Effect of fire frequency on herbivore distribution and behaviour in the Kruger National Park, South Africa.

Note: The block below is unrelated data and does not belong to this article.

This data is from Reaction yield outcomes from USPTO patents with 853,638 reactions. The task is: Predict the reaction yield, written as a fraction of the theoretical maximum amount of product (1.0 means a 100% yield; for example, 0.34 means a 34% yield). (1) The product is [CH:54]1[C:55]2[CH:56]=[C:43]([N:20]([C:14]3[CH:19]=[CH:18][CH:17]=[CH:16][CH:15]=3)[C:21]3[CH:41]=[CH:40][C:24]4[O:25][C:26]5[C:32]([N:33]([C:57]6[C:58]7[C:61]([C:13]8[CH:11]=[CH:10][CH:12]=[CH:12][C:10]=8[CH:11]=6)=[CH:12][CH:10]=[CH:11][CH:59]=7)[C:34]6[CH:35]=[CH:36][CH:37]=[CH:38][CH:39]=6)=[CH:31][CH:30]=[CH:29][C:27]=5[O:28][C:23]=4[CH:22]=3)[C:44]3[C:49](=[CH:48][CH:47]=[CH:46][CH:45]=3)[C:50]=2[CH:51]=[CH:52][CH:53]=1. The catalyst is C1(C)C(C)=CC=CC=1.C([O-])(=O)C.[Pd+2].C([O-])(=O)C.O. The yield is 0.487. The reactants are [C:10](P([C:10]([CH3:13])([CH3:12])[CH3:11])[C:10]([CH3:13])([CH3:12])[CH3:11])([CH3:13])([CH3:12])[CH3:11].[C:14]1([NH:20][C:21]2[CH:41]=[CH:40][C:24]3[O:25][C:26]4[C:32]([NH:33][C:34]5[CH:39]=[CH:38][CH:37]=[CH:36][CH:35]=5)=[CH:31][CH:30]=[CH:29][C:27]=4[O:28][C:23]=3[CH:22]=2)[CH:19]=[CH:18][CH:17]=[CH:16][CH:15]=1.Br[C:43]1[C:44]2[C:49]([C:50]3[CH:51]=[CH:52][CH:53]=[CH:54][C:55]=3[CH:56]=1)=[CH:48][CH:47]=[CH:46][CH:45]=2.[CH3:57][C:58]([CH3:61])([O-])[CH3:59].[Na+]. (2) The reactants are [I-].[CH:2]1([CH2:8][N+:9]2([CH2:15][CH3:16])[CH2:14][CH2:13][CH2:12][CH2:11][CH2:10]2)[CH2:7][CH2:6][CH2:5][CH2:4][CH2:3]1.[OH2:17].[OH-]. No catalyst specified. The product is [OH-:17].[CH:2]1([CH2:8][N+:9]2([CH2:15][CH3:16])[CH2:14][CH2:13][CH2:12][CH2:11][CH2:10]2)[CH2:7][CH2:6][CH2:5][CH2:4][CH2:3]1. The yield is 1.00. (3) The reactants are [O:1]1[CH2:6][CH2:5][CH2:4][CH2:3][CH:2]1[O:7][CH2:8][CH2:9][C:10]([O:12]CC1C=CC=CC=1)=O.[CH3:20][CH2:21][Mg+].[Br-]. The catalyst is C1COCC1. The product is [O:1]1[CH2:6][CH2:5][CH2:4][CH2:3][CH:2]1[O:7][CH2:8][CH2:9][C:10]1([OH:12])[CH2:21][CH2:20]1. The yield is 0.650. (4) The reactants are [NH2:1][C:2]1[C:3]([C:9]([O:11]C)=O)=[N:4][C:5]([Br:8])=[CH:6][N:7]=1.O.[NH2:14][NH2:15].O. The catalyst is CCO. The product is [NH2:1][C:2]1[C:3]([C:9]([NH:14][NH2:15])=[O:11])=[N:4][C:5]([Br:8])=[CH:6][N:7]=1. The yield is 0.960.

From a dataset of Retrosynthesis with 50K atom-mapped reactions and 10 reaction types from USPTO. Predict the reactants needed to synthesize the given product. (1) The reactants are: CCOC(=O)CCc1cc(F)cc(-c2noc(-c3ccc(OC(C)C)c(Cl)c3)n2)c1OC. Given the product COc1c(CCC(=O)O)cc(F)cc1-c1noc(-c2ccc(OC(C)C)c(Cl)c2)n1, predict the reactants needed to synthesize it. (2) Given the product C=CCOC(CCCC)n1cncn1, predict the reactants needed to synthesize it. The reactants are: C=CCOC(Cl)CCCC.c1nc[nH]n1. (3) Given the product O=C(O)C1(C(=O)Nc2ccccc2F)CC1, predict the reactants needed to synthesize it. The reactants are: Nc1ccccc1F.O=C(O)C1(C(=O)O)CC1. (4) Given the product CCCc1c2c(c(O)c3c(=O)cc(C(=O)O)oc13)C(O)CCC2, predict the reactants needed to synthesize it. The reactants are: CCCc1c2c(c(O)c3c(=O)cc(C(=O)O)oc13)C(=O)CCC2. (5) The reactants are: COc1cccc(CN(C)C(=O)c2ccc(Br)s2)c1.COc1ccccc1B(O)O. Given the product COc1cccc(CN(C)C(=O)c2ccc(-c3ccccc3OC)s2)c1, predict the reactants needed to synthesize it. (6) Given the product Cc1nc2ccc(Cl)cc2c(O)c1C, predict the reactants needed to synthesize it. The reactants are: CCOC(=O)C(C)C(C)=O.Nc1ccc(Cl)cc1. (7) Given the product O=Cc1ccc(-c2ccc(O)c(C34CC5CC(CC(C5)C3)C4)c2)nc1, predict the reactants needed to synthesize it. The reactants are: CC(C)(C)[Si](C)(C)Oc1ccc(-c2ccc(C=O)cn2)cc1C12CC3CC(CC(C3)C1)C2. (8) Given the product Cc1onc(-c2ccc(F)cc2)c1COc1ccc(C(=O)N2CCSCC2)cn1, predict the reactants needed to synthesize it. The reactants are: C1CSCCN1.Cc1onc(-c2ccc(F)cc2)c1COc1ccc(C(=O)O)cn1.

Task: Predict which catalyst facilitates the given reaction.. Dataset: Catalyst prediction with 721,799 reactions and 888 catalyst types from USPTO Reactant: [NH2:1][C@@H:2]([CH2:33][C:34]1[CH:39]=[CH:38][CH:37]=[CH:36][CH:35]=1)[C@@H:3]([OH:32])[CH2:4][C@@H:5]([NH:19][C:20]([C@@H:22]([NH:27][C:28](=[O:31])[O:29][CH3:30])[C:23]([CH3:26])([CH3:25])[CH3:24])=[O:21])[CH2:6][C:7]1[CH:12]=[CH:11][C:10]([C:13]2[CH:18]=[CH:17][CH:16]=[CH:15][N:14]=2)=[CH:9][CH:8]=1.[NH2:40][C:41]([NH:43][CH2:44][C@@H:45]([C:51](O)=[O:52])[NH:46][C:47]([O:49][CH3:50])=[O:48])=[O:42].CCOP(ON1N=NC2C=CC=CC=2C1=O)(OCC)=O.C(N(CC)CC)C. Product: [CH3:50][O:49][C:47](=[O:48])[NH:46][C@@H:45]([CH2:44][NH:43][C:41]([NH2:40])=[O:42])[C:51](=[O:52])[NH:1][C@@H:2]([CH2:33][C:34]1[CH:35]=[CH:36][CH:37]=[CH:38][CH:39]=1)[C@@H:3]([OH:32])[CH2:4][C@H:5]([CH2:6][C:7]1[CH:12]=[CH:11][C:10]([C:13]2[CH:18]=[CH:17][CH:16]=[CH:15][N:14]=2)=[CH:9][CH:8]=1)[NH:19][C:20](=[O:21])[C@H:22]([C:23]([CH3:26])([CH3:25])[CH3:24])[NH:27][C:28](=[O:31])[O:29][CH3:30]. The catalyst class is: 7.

Fire plays an important role in structuring and maintaining savanna grassland ecosystems. Although regular fires are a characteristic feature of savannas, the effects of fire frequency on these systems are less well known, particularly with respect to how frequency of fire influences large herbivore distribution and behaviour. The expectation is that large herbivores should be attracted to frequently burned sites as a consequence of changes in forage quality and quantity, and/or vegetation structure and composition. The former could be driven by alterations in soil nutrients, such as N and P. Alterations in vegetation also could be important in determining risk of predation. For example, an increase in woody vegetation could decrease predator visibility making large herbivores more vulnerable to predation. The objectives of this study were to investigate the effects of long-term alterations in fire frequency on herbivore distribution and behaviour, as well as the mechanisms (soil nutrients, vegetation structure and composition, and forage quality and quantity) potentially driving the distribution of large herbivores. To address these objectives, I conducted large herbivore surveys on a bi-weekly basis from 2009-2010 in a series of plots in the Experimental Burn Plots (EBPs) burnt at different frequencies (annual, triennial and unburnt) over the last five decades at three study sites in the Kruger National Park, South Africa. Surveys also were conducted on new plots that were established adjacent to the long-term plots. These new plots have a fire return interval of 4 years which is similar to the triennially burned plots of the EBPs. They were established in the landscape adjacent to the EBPs to assess whether the responses of herbivores to fire observed in the EBPs reflected was at landscape level. The distribution of all large herbivore species combined and of grazers (e.g. zebra) or browsers (e.g. kudu) only were not affected by fire frequency. In contrast, the abundance of mixed-feeders, such as impala, was significantly higher in the unburnt (control) and annually burned plots than the triennially burned plots. Although season did not have a significant impact on the distribution of browsers and mixed-feeders, overall more grazers were recorded across all burn treatments in the dry season compared to the wet season. Similar patterns of herbivore distribution were observed between the new plots and the triennially burned EBP plots, suggesting that responses observed to the long-term fire frequency treatments reflects herbivore responses at the landscape level. The long-term fire frequency treatments significantly affected soil nutrients (N, organic C, P, and K were significantly lower with annual burning), vegetation structure (abundance of woody plants were greater in unburned plots), and forage quantity (unburned plots had higher biomass) but not quality. More frequent fires improved visibility by reducing tree height and density and herbaceous biomass, thereby potentially reducing predation risk, when compared to less frequent burning. As a result, herbivores selected sites with more frequent fires. The behaviour of the herbivore species investigated was predominantly influenced by seasonal-induced changes to their environment rather than fire frequency. In the wet season irrespective of the burning treatment visibility was low due to high rainfall that increases plant biomass, whereas in the dry season visibility was improved because there is little to no rainfall. This potential alteration in predation risk likely resulted in herbivores being more vigilant in the wet season than the dry season. Overall, results from this study suggest that the combination of fire frequency and season drive herbivore distribution and behaviour by altering mainly the vegetation structure which can influence predation risk.
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